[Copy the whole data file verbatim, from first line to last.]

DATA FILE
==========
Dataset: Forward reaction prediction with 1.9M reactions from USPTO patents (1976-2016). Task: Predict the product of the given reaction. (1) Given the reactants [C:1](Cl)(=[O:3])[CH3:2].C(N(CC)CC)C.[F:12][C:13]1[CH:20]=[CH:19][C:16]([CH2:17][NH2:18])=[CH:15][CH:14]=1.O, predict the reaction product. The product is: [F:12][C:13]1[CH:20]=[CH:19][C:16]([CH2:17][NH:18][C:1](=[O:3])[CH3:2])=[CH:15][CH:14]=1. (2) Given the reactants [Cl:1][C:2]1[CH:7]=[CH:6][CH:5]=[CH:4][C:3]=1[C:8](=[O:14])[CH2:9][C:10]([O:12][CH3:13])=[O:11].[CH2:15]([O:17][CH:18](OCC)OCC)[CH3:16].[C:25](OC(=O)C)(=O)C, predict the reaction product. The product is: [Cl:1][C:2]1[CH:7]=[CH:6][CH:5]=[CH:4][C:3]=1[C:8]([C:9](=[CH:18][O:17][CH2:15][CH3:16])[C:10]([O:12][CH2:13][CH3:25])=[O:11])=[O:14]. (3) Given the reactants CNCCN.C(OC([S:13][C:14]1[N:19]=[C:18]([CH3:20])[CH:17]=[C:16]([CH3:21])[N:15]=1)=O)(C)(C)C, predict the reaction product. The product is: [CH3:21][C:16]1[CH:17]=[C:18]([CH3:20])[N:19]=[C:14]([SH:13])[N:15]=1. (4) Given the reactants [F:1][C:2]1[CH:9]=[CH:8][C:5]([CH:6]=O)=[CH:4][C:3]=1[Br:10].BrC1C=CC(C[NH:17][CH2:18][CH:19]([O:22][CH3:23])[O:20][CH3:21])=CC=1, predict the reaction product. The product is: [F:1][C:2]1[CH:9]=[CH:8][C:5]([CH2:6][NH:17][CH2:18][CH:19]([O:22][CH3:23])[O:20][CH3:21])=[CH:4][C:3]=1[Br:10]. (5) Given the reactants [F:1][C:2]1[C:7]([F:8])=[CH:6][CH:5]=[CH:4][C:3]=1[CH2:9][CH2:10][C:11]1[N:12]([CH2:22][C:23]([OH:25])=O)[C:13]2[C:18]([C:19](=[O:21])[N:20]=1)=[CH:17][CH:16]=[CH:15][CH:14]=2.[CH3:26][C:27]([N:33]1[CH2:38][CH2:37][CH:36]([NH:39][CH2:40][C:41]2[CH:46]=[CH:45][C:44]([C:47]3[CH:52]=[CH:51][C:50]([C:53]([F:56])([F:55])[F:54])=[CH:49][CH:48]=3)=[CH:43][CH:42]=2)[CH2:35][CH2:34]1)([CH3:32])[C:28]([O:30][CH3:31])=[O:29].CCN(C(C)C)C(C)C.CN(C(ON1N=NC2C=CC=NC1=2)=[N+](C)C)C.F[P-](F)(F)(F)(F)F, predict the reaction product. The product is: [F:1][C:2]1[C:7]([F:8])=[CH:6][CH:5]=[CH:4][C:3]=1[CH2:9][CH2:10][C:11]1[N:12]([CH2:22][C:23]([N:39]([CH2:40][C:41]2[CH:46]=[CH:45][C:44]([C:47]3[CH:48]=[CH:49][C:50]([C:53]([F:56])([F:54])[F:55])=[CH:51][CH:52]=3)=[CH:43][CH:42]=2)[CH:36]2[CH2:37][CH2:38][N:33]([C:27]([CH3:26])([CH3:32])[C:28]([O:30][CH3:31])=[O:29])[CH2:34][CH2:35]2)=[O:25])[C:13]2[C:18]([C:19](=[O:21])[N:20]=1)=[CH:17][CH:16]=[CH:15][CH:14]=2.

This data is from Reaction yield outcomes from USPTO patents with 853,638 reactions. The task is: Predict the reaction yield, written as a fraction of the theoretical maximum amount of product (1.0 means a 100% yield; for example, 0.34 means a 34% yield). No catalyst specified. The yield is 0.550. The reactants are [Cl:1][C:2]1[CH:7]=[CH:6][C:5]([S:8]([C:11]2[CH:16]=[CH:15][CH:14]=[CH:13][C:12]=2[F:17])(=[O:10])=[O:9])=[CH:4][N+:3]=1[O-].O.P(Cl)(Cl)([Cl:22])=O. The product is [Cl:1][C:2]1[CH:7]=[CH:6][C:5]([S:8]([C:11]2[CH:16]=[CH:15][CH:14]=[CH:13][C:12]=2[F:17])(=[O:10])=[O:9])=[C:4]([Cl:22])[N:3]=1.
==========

Dataset: Forward reaction prediction with 1.9M reactions from USPTO patents (1976-2016). Task: Predict the product of the given reaction. (1) Given the reactants [C:1](Cl)(=[O:3])[CH3:2].C(N(CC)CC)C.[F:12][C:13]1[CH:20]=[CH:19][C:16]([CH2:17][NH2:18])=[CH:15][CH:14]=1.O, predict the reaction product. The product is: [F:12][C:13]1[CH:20]=[CH:19][C:16]([CH2:17][NH:18][C:1](=[O:3])[CH3:2])=[CH:15][CH:14]=1. (2) Given the reactants [Cl:1][C:2]1[CH:7]=[CH:6][CH:5]=[CH:4][C:3]=1[C:8](=[O:14])[CH2:9][C:10]([O:12][CH3:13])=[O:11].[CH2:15]([O:17][CH:18](OCC)OCC)[CH3:16].[C:25](OC(=O)C)(=O)C, predict the reaction product. The product is: [Cl:1][C:2]1[CH:7]=[CH:6][CH:5]=[CH:4][C:3]=1[C:8]([C:9](=[CH:18][O:17][CH2:15][CH3:16])[C:10]([O:12][CH2:13][CH3:25])=[O:11])=[O:14]. (3) Given the reactants CNCCN.C(OC([S:13][C:14]1[N:19]=[C:18]([CH3:20])[CH:17]=[C:16]([CH3:21])[N:15]=1)=O)(C)(C)C, predict the reaction product. The product is: [CH3:21][C:16]1[CH:17]=[C:18]([CH3:20])[N:19]=[C:14]([SH:13])[N:15]=1. (4) Given the reactants [F:1][C:2]1[CH:9]=[CH:8][C:5]([CH:6]=O)=[CH:4][C:3]=1[Br:10].BrC1C=CC(C[NH:17][CH2:18][CH:19]([O:22][CH3:23])[O:20][CH3:21])=CC=1, predict the reaction product. The product is: [F:1][C:2]1[CH:9]=[CH:8][C:5]([CH2:6][NH:17][CH2:18][CH:19]([O:22][CH3:23])[O:20][CH3:21])=[CH:4][C:3]=1[Br:10]. (5) Given the reactants [F:1][C:2]1[C:7]([F:8])=[CH:6][CH:5]=[CH:4][C:3]=1[CH2:9][CH2:10][C:11]1[N:12]([CH2:22][C:23]([OH:25])=O)[C:13]2[C:18]([C:19](=[O:21])[N:20]=1)=[CH:17][CH:16]=[CH:15][CH:14]=2.[CH3:26][C:27]([N:33]1[CH2:38][CH2:37][CH:36]([NH:39][CH2:40][C:41]2[CH:46]=[CH:45][C:44]([C:47]3[CH:52]=[CH:51][C:50]([C:53]([F:56])([F:55])[F:54])=[CH:49][CH:48]=3)=[CH:43][CH:42]=2)[CH2:35][CH2:34]1)([CH3:32])[C:28]([O:30][CH3:31])=[O:29].CCN(C(C)C)C(C)C.CN(C(ON1N=NC2C=CC=NC1=2)=[N+](C)C)C.F[P-](F)(F)(F)(F)F, predict the reaction product. The product is: [F:1][C:2]1[C:7]([F:8])=[CH:6][CH:5]=[CH:4][C:3]=1[CH2:9][CH2:10][C:11]1[N:12]([CH2:22][C:23]([N:39]([CH2:40][C:41]2[CH:46]=[CH:45][C:44]([C:47]3[CH:48]=[CH:49][C:50]([C:53]([F:56])([F:54])[F:55])=[CH:51][CH:52]=3)=[CH:43][CH:42]=2)[CH:36]2[CH2:37][CH2:38][N:33]([C:27]([CH3:26])([CH3:32])[C:28]([O:30][CH3:31])=[O:29])[CH2:34][CH2:35]2)=[O:25])[C:13]2[C:18]([C:19](=[O:21])[N:20]=1)=[CH:17][CH:16]=[CH:15][CH:14]=2.

This data is from Reaction yield outcomes from USPTO patents with 853,638 reactions. The task is: Predict the reaction yield, written as a fraction of the theoretical maximum amount of product (1.0 means a 100% yield; for example, 0.34 means a 34% yield). No catalyst specified. The yield is 0.550. The reactants are [Cl:1][C:2]1[CH:7]=[CH:6][C:5]([S:8]([C:11]2[CH:16]=[CH:15][CH:14]=[CH:13][C:12]=2[F:17])(=[O:10])=[O:9])=[CH:4][N+:3]=1[O-].O.P(Cl)(Cl)([Cl:22])=O. The product is [Cl:1][C:2]1[CH:7]=[CH:6][C:5]([S:8]([C:11]2[CH:16]=[CH:15][CH:14]=[CH:13][C:12]=2[F:17])(=[O:10])=[O:9])=[C:4]([Cl:22])[N:3]=1.